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    Redux: Reducer Composition with Objects

    0.14 - 16
    3 - 4

    Learn the fundamental pattern of building maintainable Redux applications: reducer composition, and how it can be used to update properties of an object.



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    In the previous lesson, we established the pattern of reducer composition where one reducer can be called by another reducer to update items inside an array.

    If we create a store with this reducer and log its state, we will find that the initial state of it is an empty array of to dos. If we dispatch an at-to-do action, we will find that the corresponding to do has been added to the state array.

    If we dispatch another at-to-do action, the corresponding to do will also be added at the end of the array and dispatch in a toggle to do action with ID zero will flag the completed field of the to do with ID zero.

    Representing the whole state of the application as an array of to dos works for a simple example, but what if we want to store more information? For example, we may want to let the user choose which to dos are currently visible with the visibility filter such as show completed, show all, or show active.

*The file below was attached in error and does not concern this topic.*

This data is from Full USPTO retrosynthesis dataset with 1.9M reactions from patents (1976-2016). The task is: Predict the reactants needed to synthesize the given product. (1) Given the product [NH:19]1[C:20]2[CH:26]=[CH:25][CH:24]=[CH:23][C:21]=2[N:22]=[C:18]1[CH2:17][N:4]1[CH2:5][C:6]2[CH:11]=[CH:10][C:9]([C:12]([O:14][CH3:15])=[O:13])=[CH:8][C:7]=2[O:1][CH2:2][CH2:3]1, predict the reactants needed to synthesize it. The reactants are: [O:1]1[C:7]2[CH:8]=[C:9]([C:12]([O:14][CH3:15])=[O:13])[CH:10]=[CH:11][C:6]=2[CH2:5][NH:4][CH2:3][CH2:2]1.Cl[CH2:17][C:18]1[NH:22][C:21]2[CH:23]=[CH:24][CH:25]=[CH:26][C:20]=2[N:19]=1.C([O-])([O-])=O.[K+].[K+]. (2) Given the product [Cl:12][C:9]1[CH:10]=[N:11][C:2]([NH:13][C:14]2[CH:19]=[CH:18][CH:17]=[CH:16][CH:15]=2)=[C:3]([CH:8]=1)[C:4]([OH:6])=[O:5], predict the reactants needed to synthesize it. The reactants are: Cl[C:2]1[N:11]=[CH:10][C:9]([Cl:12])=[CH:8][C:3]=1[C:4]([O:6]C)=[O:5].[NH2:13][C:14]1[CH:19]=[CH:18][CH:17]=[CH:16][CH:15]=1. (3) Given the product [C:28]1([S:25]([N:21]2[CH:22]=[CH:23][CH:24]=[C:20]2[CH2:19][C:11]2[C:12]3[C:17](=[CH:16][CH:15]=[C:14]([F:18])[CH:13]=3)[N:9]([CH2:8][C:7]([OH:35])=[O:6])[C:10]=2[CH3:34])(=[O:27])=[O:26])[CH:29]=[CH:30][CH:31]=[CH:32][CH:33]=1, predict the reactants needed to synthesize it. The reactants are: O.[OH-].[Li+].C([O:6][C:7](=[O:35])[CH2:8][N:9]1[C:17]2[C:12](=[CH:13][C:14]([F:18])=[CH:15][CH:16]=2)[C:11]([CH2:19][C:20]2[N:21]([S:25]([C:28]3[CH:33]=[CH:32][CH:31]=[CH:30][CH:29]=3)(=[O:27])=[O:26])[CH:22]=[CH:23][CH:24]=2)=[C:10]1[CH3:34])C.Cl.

The state of the visibility filter is a simple string representing the current filter. It is changed by set visibility filter action.

    To store this new information, I don't need to change the existing reducers. I will use the reducer composition pattern and create a new reducer that calls the existing reducers to manage parts of its state and combines the results in a single state object.

    Now that the first time it runs, it will pass undefined as the state of the child reducers because the initial state of the combined reducer is an empty object, so all its fields are undefined. This gets the child reducers to return their initial states and populates the state object for the first time.

    When an action comes in, it calls the reducers with the pass of the state that they manage and the action and combines the results into the new state object.

    This is another example of the reducer composition pattern, but this time we use it to combine several reducers into a single reducer that we will now use to create our store. The initial state of the combined reducer now contains the initial states of independent reducers. Any time an action comes in, those reducers handle the action independently.

    This pattern helps scale Redux's development because different people on the team can work on different reducers handling the same actions without running into each other and causing merge conflicts.

    Finally, I'm dispatching the set visibility filter action. You can see that it doesn't affect the to dos, but the visibility filter field has been updated.